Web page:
Note: Alan Lomax and Bill Broonzy discuss the economic conditions that produced the blues, the language of American blacks as expressed in the blues, "emotional access" to the blues, and their musical integrity. "The American Negro do not speak correct English… and I'm one of them – from them farms, levee camps, extra gangs, and things."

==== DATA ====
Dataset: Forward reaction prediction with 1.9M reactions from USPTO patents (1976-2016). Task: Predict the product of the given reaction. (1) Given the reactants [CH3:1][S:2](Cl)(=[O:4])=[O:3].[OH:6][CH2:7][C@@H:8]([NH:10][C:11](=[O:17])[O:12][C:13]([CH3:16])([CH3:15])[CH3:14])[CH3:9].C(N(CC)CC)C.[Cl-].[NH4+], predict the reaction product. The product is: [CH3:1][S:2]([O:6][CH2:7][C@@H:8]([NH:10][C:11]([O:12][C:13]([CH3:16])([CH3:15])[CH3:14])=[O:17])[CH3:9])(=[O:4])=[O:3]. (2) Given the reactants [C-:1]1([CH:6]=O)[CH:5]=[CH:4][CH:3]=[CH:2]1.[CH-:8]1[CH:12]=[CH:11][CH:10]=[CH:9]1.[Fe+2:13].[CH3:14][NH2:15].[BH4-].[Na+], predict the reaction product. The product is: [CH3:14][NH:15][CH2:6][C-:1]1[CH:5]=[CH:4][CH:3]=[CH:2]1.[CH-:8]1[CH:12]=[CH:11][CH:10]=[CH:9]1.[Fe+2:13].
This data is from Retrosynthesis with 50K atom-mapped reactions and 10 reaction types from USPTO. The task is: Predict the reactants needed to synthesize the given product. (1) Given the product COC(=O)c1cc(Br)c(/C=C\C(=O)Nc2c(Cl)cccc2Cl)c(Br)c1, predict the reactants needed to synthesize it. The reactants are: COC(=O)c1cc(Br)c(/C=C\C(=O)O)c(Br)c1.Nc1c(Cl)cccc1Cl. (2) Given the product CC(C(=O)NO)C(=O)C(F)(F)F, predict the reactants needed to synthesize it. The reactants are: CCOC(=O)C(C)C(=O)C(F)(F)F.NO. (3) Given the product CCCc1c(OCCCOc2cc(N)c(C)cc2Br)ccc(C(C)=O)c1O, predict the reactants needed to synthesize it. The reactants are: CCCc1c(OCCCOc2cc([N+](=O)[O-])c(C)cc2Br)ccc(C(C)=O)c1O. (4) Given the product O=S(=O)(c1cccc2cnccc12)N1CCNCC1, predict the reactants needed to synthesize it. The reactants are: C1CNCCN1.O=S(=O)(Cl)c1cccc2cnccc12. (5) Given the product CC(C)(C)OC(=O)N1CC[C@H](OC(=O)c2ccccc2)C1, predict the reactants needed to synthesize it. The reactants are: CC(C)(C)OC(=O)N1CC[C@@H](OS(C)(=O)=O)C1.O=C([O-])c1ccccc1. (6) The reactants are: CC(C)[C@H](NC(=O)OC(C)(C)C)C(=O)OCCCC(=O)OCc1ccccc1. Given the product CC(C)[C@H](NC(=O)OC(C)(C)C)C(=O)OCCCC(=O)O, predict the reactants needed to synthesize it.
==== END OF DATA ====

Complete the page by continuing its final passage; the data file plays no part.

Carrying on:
About the session: Blues singer and guitarist Big Bill Broonzy (1893–1958) was a major figure in Chicago in the 1930s and '40s and brought his music to European audiences in the early 1950s. Alan Lomax, who held Broonzy in high esteem, had spent time with him in Chicago and recorded him at the Decca studios in New York in 1946 (see the Blues In the Mississippi Night Interview collection). In 1952 he and Big Bill met again in Paris, where Alan was on a research trip to the Musee L'Homme, and recorded two hours of songs and conversation on Black pride, American racism, and the blues as commercial popular music.
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